If a worker participating in Social Security dies before retirement, he loses his contributions (though part of that money might go to surviving minor children or a spouse who never worked). A worker in the Alternate Plan owns his account, so the entire account belongs to his estate. There is also a disability benefit that pays immediately upon injury. Social Security's comparable benefit comes with a six-month wait, and includes other restrictions.

More Retirement Income
Alternate Plan retirees do much better than those who retire under Social Security. According to First Financial's calculations, based on 40 years of contributions (see the figure):

• A lower-middle income worker making about $26,000 at retirement would get about $1,007 a month under Social Security, but $1,826 under the Alternate Plan.

• A middle-income worker making $51,200 would get about $1,540 monthly from Social Security, but $3,600 from the Alternate Plan.

• And a high-income worker who maxed out on his Social Security contribution every year would receive about $2,500 a month from Social Security compared to $5,000 to $6,000 a month from the Alternate Plan.

It is evident that higher-income workers fare better, relative to lower-income workers. The reason is that Social Security's payout formula drops benefits for higher-income workers so that benefits for lower-income workers can be raised. The Alternate Plan makes no such transfer payments. Even so, lower-income workers still do significantly better than they do under Social Security's social insurance model.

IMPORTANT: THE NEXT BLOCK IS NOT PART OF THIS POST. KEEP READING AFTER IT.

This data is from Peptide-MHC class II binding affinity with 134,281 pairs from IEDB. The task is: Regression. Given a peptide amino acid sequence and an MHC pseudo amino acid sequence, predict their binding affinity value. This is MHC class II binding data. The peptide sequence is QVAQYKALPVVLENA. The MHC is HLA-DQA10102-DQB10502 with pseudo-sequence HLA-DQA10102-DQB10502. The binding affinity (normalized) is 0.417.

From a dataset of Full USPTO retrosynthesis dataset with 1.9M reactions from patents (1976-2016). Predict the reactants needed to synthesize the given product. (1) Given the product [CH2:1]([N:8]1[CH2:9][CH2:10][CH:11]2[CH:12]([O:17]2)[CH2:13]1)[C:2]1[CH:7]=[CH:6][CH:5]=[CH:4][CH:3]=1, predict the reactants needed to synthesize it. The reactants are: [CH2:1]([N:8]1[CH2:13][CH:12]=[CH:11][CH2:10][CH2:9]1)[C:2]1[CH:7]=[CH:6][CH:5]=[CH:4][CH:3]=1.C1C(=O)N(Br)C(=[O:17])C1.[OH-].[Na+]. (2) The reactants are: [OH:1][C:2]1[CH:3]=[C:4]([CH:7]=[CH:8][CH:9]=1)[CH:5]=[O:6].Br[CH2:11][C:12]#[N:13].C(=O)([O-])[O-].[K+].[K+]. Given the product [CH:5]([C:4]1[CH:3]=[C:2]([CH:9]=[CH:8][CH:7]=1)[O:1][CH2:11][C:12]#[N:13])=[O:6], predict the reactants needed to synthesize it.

It's Safe and It Works
What the Alternate Plan has demonstrated over 30 years is that personal retirement accounts work, and that many retirees make more than twice what they would have under Social Security. New county employees who have worked long enough in other jobs to qualify for Social Security keep those benefits, but they must also join the Alternate Plan. Of course, the reduced employment time will mean lower returns than if they had put in a full 30 or 40 years for the county.

A Model for Reform?
Roughly 25 percent of public employees -- about 6 million people -- are part of state and local government retirement plans outside of Social Security. Many of those plans are facing serious unfunded liability problems, just like Social Security. Those state and local plans do not have to wait for Congress to act -- they can switch to the Alternate Plan immediately. However, state and local plans currently participating in Social Security are stuck. The Greenspan Commission, led by future Federal Reserve Chairman Alan Greenspan, closed that opt-out window in 1983.

That said, the Alternate Plan could also serve as a model for reforming Social Security itself. It provides all of the benefits of Social Security while avoiding the unfunded liabilities that are crippling the program -- and our economy.

A retirement system that is prefunded and safe is not a dream. Three Texas counties have proven it can work. If states or Congress really want to address entitlement reform, the Alternate Plan is a good place to start.

This article is excerpted from a forthcoming publication of the National Center for Policy Analysis.

Like this Article

Print this Article

Print Article
About the Author
Merrill Matthews is a resident scholar with the Institute for Policy Innovation in Dallas, Texas.